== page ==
I always say I'm more of a cook than a baker. My freewheeling, improvisational style doesn't do well with exact recipes for finicky fripperies. However, a few times a year there are things like birthdays, and so I am asked by my children to bake. They know what to expect by now. It will taste absolutely fabulous...and probably look like something the dog threw up.
This year Eve asked me to make her favorite chocolate cake. It's a recipe that my mother-in-law had saved from a 1940s McCall's magazine! It's absolutely delicious and not too sweet. It's that fluffy chocolate-cake goodness that is captured in a Tastykake, only better.
This year I had already fixed the layer that fell to pieces, but at the last minute I decided to add organic sprinkles to the top. When I first put them on, it looked picture-perfect. But an hour later when I went to serve the cake, the sprinkles had melted and the cake looked like it had a bad, bad case of poison ivy. Ick! But it tasted fantastic, and by the next morning the whole cake was gone. Eve was happy, and that's all that matters.
Here is the recipe. I'm sure you all can make it look better than mine. When my mother-in-law made it the first time, it looked like it came right out of a magazine!
"Rich, Real, Devil's Food Cake"
What's cool about this recipe is that it doesn't use any "power tools," and the resulting cake is so light and not-too-sweet that it almost seems impossible. What I love about the original article (which is still in my mother-in-law's house) is the photo of a woman's naked hand stirring a raw egg into the batter. It's so sensual. Nana Cinquino made it for Eve's eighth birthday, and it instantly became a family classic. I use all organic ingredients, and it works great.
2¼ cups sifted flour--organic cake flour, if you can find it
2 teaspoons baking soda
½ teaspoon salt
½ cup butter
2½ cups brown sugar, firmly packed
3 one-ounce squares unsweetened chocolate
½ cup sour milk or buttermilk
2 teaspoons vanilla extract
1 cup boiling water (the secret to its moistness!)
(Note: You can also try substituting the boiling water with boiling coffee. My friend Mark Kintzel made me a cake once that tasted much like this one, but he used coffee instead of water. It was his mother's recipe.)
1. Start the oven at 350 or 375 degrees. Grease the bottoms and sides of three 8-inch cake pans (I use only two), and dust with flour. Sift the flour, measure it carefully, and sift it again with the baking soda and salt. (Tip from the magazine: Sift the flour once onto wax paper. Fill the measuring cup to slightly overflowing, cut off the excess to make level, and dump it into the sifter again with the soda and salt.)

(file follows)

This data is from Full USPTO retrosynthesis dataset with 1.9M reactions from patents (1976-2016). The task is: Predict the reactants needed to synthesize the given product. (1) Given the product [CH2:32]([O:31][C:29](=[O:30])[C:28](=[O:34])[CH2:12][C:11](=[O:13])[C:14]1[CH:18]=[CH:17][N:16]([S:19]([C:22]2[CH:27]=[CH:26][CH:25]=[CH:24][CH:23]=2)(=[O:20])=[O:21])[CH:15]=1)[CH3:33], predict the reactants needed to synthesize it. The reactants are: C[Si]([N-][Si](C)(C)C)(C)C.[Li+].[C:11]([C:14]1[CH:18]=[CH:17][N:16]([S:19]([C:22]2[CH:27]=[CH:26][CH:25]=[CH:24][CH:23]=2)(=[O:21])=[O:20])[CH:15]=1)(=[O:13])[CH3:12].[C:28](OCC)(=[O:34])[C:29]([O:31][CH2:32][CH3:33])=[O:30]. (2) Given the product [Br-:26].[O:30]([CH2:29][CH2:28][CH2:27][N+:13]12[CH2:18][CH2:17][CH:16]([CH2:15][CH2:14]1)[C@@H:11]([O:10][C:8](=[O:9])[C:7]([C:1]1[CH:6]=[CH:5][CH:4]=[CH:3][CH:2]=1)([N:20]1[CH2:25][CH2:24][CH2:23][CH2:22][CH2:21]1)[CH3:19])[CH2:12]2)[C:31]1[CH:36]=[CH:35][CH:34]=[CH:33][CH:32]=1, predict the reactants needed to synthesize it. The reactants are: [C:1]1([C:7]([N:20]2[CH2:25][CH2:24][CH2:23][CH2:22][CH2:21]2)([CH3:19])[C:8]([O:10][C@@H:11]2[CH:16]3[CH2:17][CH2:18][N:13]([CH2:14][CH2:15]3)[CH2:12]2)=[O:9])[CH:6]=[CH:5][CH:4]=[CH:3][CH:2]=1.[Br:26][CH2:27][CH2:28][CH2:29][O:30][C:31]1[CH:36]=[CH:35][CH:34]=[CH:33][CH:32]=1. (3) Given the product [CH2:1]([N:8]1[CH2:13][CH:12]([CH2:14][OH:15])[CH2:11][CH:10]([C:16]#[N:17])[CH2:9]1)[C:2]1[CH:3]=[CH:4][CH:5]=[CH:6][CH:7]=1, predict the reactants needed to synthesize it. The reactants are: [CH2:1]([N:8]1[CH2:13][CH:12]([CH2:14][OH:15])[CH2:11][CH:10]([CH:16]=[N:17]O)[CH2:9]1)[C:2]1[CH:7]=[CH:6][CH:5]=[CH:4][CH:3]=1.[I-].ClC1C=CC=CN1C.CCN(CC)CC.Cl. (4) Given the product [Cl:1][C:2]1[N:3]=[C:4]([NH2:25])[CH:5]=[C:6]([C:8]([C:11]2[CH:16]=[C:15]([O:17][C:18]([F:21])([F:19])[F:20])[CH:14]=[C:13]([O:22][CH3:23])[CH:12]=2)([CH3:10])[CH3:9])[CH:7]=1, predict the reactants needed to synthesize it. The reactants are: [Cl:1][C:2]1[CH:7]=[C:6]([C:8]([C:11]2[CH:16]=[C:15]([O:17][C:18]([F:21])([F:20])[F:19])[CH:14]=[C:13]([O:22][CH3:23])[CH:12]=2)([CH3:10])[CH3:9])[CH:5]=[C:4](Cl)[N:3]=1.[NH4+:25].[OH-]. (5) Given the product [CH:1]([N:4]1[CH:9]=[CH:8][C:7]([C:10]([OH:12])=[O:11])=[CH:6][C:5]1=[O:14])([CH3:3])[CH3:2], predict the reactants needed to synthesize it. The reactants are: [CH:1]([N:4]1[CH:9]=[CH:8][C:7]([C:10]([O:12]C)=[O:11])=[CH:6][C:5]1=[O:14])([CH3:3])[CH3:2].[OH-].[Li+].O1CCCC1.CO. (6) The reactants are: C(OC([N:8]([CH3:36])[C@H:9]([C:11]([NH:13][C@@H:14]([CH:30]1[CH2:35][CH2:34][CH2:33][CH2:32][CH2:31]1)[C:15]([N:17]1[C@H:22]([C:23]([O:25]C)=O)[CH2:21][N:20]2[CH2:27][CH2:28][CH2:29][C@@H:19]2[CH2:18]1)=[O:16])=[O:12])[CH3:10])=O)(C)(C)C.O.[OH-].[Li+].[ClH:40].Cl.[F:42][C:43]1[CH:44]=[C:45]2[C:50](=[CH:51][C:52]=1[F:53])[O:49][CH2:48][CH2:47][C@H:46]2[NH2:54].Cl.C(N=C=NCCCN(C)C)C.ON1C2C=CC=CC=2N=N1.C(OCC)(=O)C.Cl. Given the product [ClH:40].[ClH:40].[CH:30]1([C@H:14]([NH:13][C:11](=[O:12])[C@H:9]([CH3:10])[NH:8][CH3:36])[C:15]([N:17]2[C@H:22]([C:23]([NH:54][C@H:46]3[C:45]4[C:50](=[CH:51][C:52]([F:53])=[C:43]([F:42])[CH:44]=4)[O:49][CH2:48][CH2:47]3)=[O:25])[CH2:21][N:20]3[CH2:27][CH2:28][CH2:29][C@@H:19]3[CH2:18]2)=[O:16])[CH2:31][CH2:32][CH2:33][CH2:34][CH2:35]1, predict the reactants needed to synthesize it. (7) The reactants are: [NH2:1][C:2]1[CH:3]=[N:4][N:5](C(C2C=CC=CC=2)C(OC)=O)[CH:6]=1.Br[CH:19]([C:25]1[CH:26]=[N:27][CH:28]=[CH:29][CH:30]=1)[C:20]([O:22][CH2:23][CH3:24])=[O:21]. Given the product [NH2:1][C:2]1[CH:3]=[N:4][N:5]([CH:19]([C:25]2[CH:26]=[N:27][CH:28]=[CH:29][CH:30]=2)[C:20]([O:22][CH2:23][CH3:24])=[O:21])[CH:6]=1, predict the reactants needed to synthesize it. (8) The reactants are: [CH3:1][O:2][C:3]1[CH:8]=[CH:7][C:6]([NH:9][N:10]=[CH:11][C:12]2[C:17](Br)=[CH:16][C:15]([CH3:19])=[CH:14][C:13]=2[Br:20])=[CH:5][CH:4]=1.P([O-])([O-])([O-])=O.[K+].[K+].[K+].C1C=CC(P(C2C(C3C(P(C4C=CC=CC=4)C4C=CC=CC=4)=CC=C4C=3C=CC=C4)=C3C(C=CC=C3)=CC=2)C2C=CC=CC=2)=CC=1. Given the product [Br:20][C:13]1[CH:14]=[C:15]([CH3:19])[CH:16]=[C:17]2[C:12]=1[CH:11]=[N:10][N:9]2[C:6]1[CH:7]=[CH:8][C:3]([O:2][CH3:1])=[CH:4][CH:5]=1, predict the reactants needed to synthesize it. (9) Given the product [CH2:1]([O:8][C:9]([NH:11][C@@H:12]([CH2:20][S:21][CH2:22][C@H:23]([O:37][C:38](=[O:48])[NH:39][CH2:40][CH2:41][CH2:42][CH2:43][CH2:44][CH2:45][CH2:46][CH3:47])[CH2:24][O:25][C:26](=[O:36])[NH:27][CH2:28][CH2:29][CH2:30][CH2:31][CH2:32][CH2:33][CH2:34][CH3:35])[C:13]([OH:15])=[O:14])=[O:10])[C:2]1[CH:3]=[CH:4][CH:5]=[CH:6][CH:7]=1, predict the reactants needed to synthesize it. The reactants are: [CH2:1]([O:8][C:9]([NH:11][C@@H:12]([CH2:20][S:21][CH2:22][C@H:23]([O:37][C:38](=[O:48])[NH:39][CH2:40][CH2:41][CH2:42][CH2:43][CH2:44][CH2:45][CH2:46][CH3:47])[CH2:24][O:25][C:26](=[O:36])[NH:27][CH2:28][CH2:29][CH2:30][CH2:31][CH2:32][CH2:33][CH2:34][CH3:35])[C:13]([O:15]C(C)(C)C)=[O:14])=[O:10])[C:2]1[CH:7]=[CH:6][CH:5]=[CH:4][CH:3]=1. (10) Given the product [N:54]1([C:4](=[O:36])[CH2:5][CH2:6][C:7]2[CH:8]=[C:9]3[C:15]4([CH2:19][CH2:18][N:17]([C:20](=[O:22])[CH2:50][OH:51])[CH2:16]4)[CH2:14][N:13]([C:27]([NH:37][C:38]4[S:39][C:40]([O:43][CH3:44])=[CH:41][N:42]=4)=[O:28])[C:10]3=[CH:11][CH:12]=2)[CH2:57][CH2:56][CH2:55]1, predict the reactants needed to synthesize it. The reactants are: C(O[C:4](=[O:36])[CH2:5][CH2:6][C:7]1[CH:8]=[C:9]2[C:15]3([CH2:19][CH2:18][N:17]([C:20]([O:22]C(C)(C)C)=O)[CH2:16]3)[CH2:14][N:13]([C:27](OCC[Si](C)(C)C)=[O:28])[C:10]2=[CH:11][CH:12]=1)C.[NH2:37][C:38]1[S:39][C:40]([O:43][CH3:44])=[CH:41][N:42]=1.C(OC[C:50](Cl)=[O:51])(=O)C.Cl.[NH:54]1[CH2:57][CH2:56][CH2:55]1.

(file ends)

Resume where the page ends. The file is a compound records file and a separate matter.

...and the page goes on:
2. Cream, or work, the butter in a bowl with your hands until it's soft and airy. Then add the sugar a little at a time, and continue creaming until fluffy and light. Add the unbeaten eggs, one at a time. Beat the batter hard after the addition of each egg (it's OK to use a fork or a spoon).
3. Put the chocolate in a measuring cup and melt over boiling water. When melted, add to the batter. Use a scraper to get every bit of melted chocolate from the sides of the cup. Mix thoroughly.
4. Sift one-third of the flour into the batter, stir in well. Add half of the sour milk or buttermilk and stir slightly. Repeat, ending with the flour.
5. Mix in the vanilla extract and the boiling water.
6. Pour batter into greased cake pans and don't be alarmed at the thinness of the batter!
7. Bake 25 to 30 minutes.
8. Remove from the oven and turn the cake pans upside down to release the cakes onto a rack to cool.
9. When cool, spread the frosting (see below) between the layers and pile it high on top of your cake. Cover the sides. Sprinkle the top with shaved bitter chocolate (or not--we like it without, too!)
Whipped Cream Frosting
You can make this with or without the cocoa. We prefer it without.
1½ cups heavy cream
¼ cup sugar (I use powdered)
2 Tablespoons cocoa
½ teaspoon vanilla extract
Mix (do not WHIP!) all ingredients in a bowl. Set in your refrigerator to chill for 2 hours at least. Longer is OK. Then beat until mixture is so thick it holds its shape and will stand in peaks. Whipping with an old-fashioned hand mixer takes 10 to 15 minutes, and is good exercise for the arms.
Mom tip: It took me years to understand that you simply can't frost a cake when it's still hot. It will break apart and crumble into the frosting. Patience--in cooking, baking, and in life--is sometimes hard to learn, but often worth the effort. However, I still have to work on it!
For more from Maria Rodale, go to www.mariasfarmcountrykitchen.com.
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